American League

East: Yankees

Well, that’s one down.  The Yankees looked to be on cruise control, until a plague of injuries knocked them off course.  The Rays, meanwhile, took home their first division crown since 2010.

Central: Twins

The Twins take their second consecutive division title, thanks in part to the White Sox crapping down their pants leg over the last week of the season.

West: Astros

The A’s came through in a big way, dethroning the Astros after their 3 year reign atop the division.

Wild Cards: White Sox, Rays

Well, these predictions were made before the current playoff structure was put in place.  The three second place teams are guaranteed a post-season slot, with the next two best records earning a wild card spot.

AL Champion: Yankees

While they didn’t win the division, the Yankees do seem primed to make a strong run.

Cy Young: Blake Snell

Indians ace Shane Bieber pretty much has this wrapped up.

MVP: Yoan Moncada

Moncada has struggled after contracting COVID-19 back during summer camp, but I think I was in the right ballpark.  Jose Abreu looks to be the clubhouse leader for this award.

National League

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Homer History

The White Sox have been on a historic home run streak over the past few days.  Sunday, versus the Cardinals, they notched the 10th occurrence in MLB history of 4 consecutive home runs when Yoan Moncada, Yasmani Grandal, Jose Abreu, and Eloy Jimenez went deep back to back to back to back in the 5th inning.  The first three home runs also became the first time a team had 3 Cuban-born players go back to back to back.

This was the second time the White Sox have accomplished this rare feat, joining the Nationals as the only franchise to do it more than once.  Jim Thome, Paul Konerko, Alexei Ramírez, and Juan Uribe did the same on August 14, 2008 against the Royals.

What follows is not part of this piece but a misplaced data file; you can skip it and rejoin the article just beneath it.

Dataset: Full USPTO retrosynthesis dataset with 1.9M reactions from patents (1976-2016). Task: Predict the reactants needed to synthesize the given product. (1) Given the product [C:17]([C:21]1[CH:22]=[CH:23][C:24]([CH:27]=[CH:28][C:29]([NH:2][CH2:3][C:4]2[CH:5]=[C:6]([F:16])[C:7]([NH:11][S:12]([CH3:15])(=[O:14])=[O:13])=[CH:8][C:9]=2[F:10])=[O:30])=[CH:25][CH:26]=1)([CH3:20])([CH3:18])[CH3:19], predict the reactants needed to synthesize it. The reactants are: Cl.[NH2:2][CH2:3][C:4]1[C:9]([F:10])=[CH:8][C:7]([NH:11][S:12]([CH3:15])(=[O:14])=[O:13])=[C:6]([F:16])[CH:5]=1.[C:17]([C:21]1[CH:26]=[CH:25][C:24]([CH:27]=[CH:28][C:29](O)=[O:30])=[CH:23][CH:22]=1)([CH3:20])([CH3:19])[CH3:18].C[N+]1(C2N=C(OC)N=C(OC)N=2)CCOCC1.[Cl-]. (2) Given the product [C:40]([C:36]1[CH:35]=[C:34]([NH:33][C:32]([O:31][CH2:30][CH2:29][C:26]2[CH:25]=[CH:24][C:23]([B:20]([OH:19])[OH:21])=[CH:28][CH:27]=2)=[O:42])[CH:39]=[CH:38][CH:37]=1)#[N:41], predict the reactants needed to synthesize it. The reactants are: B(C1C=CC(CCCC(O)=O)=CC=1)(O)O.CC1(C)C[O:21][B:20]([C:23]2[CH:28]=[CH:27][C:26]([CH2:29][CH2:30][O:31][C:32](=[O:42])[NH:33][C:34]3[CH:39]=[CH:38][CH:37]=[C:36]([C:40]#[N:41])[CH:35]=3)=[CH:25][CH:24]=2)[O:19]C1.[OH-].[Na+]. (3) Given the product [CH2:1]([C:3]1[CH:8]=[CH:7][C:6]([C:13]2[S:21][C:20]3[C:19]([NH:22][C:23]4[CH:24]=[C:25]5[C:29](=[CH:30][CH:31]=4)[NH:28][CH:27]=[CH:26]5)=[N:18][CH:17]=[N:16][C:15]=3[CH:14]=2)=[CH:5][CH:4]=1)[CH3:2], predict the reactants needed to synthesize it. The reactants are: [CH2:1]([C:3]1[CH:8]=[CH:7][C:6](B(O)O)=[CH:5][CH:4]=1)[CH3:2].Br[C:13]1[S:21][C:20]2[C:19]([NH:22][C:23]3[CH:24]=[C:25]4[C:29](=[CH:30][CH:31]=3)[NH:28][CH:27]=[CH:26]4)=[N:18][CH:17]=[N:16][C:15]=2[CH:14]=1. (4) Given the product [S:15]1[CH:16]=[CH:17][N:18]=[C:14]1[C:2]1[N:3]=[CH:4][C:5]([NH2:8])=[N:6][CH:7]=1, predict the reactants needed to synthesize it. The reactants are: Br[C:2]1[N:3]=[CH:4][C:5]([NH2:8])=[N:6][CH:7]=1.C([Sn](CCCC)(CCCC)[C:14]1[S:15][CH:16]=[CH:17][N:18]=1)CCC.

The White Sox followed up on that with a little more history on Monday night.  Last week, in Detroit, Tim Anderson and Eloy Jimenez led off the game against starter Matthew Boyd with back to back home runs.  Boyd was back on the bump against the White Sox Monday night in Chicago, and again served up two home run balls to start the game, to Anderson again and Yoan Moncada.  This made the White Sox the first team to ever lead off a game with back to back home runs against the same pitcher twice.  They also halved the previous record of time between games with back to back home runs to start a game, down to 5.  The Dodgers held the previous record, at 10 games.

Here We Go Again

Tomorrow’s scheduled game between the Cardinals and the White Sox at Guaranteed Rate Field, which originally was tonight’s scheduled game in Iowa at the Field of Dreams site, has reportedly been cancelled as yet another Cardinals staffer has tested positive for the corona virus.  The current plan is for the Cardinals, who have played a grand total of 5 games so far this season, to arrive in Chicago on Saturday, by rental car if necessary, and play a double header against the White Sox, followed by the normally scheduled game on Sunday.

Assuming that goes off without a hitch, they would stay in town to face the Cubs, adding an additional double header to make up one of the games missed last weekend.  At this point, the chances of the Cardinals completing a “full” 60-game season seem rather remote, even if everything else goes as planned for the rest of the year.

A Pause In The Season

This weekend’s series between the Cubs and the Cardinals in St. Louis has been cancelled after an additional two Cardinal players and a staff member have tested positive for COVID-19.  In total, nine Cardinals players have tested positive for the corona virus since last week and the team has not played since July 29th.  Assuming they can resume play on Monday, they will need to play 55 games in just 49 days in order to complete their 60 game schedule.

The Cubs will head back to Chicago tonight, and then likely hold work outs at Wrigley Field before resuming their schedule on Tuesday in Cleveland.  They aren’t scheduled to return to St. Louis this year, so making up these games will likely include some combination of double headers at Wrigley and mutual off days, if the games are made up at all.